Hillary Clinton has always been a divisive figure in American politics. But love her or hate her, she’s now a two-time Presidential candidate. Perhaps the some of her divisiveness comes from the struggle many ambitious women experience: The complex push-and-pull between who she is, who she wants to be and what society expects her to be.
(I should caveat this by saying that I am not a psychologist or trained to analyze people I have never met. What follows is purely my interpretation of what I see.)
Clinton has traveled a long way to get to this point, and the path still seems unsteady. She seems to have an “authenticity problem.” She is often perceived as aloof, perhaps hiding something and closed-off.
I think maybe she comes off this way because she’s navigating a strange road between being the politician she is and being a woman as society and her advisers (and possibly she, herself) expect her to be. She has sometimes struggled with her image as a “woman in politics,” but it’s what she is, complete with all the baggage that comes with it.
Clinton was going to be a divisive figure from the start. Despite a successful law career, she was introduced to the world in the context of a potential First Lady. Let’s be real: In 1992, people had expectations about what a First Lady was supposed to look like and do, and it was a very feminine role filled with serving tea and wearing designer ball gowns. Decorate the White House for Christmas. Talk to the wives of diplomats, not the diplomats themselves.
Clinton was not one to sit back and do what was expected, though. Her foray into healthcare reform was highly criticized. She was trying to get into real policy work, which was not typically part of the First Lady’s portfolio. She did it anyway. Meanwhile, a lot of the country discussed her clothes and haircut.
A few years later, she shifted gears. The idea of the Hillary Clinton we know now writing It Takes a Village seems incredibly strange to me. In my mind, it’s indicative of her trying to fit into the expectations of First Lady while still having a voice. Shouldn’t she have been writing policy or legal briefs about issues on which she had incredible expertise? Instead, it feels like a forced attempt to remake her image as a more motherly First Lady.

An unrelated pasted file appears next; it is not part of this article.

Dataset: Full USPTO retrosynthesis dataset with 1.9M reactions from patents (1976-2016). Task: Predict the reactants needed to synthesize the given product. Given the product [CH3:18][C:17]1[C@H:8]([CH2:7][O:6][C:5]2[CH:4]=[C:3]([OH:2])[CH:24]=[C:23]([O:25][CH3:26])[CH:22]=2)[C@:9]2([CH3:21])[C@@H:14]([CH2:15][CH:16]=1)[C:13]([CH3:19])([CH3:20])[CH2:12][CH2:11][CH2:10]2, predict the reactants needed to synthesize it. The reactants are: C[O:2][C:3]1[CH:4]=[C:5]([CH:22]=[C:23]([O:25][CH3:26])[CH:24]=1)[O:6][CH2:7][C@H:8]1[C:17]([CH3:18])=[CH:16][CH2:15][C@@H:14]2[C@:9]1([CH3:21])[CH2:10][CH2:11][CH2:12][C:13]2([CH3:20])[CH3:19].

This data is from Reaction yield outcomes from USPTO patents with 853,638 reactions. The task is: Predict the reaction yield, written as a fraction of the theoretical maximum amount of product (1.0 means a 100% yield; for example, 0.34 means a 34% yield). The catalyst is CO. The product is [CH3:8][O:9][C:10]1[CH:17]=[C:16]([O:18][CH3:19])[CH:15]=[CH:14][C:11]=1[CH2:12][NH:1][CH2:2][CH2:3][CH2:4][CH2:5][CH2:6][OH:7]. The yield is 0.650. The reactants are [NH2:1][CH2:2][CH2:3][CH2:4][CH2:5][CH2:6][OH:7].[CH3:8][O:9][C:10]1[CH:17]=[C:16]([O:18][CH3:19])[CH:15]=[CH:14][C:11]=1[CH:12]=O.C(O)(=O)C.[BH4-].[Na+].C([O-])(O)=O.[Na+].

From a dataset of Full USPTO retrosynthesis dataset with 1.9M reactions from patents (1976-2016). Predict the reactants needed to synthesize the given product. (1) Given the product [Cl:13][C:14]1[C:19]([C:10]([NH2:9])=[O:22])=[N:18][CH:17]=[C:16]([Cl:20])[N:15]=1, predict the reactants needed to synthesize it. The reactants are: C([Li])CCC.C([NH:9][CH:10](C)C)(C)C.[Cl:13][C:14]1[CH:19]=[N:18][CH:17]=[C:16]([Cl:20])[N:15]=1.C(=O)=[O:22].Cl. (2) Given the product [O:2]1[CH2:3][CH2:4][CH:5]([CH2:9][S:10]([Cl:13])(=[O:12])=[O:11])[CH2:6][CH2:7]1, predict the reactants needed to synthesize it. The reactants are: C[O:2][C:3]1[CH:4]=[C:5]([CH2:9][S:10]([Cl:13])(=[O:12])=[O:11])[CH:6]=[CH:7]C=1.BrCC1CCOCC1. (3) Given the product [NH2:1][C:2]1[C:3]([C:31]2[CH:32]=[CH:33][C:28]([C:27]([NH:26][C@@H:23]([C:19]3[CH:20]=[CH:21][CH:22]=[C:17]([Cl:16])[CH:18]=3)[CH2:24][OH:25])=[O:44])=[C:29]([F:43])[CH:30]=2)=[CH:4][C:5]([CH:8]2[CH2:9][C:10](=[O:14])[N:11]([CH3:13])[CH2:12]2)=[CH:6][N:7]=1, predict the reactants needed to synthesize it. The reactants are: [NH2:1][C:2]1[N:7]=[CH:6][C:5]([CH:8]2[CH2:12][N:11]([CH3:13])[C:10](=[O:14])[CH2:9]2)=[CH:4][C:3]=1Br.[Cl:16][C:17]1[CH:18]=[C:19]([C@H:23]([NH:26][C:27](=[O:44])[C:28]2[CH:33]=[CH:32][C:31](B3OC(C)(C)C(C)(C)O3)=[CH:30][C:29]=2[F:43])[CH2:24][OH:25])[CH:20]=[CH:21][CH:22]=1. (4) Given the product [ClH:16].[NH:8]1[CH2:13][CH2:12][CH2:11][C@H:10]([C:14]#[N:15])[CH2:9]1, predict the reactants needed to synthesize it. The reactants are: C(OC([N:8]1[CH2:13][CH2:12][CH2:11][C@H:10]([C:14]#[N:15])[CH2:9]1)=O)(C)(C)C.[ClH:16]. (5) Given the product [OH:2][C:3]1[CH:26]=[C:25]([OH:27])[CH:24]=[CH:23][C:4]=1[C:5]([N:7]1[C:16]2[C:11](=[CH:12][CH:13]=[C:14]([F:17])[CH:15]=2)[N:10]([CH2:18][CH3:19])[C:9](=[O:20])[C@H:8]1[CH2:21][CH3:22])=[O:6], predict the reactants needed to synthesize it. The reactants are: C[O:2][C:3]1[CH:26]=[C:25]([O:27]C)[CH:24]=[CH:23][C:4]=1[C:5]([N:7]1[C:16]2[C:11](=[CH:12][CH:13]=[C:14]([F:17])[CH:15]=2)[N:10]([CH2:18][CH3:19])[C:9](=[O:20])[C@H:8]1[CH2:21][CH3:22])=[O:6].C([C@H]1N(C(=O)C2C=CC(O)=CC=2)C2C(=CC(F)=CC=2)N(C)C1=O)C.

Fast-forward to 2015, and almost no one questions that she has the experience necessary to run for President. But she’s still an incredibly divisive person. She has a contentious relationship with the media. There are constant rumors of discord in her campaigns and paranoia in her actions. She has trouble balancing “tough” and “shrill”. (I’m pretty sure male politicians wouldn’t be referred to as “shrill.”) People still talk about her haircut and her clothes.
I find myself sympathetic to Clinton — not because I agree with her political views — but because I identify with the battles I imagine she’s fought externally and internally as a career-minded woman.
I see the pull between who I am, who I want to be and what I think society wants from women. My career has determined where my husband and I go, and in nine years together, that’s been from Texas to Oklahoma to North Carolina to New York. Oh, and I’m 30 and don’t have children, and I have no plans for them. I have all kinds of career plans, though. I can see the disapproval on some people’s faces when they learn that.
It’s easy to imagine how Hillary Clinton faced similar attitudes. She may not have been determining where they lived, and she did have a child, but I think she had to feel the pressure to be a classic southern wife and mother in 1980s Arkansas. Instead, she was a wife and mother with a pretty successful law career. And, certainly, there was pressure to be a more traditional First Lady when she moved into the White House.
I can see how she might get defensive about her choices — I know I get that way if I think someone is questioning mine. Feminism was a few decades behind where I grew up in rural Texas, and that stuck with me, so sometimes I still think something is wrong with me for not being happy following a more “traditional” path. If others validate that inner struggle by raising an eyebrow at my choices, it makes me angry and frustrated. Perhaps this is part of what we’ve seen from Clinton over the last 20-plus years.
So, Hillary, I’m going to have a pretend conversation with you, like you once said you did with Eleanor Roosevelt.
As you embark on this campaign, please unapologetically and completely be yourself. If that is a tough, ruthless politician, just do it instead of trying to balance external (or internal) standards of what women should do. But, let us see you as human, too — if you struggle, don’t hide it.
Everyone needs to see that it’s not easy. No hiding behind email servers or campaign spokespeople when something comes out wrong. Trust me, the people who won’t vote for you aren’t changing their minds, regardless of what you do, so you might as well be who you are.
I’m not sure what I think you’d say back to me, but I really hope it would be that your conversations with Eleanor have helped you develop a thick enough skin to be yourself on this campaign regardless of what you think Americans want or what anyone tells you.
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Source: Huff Post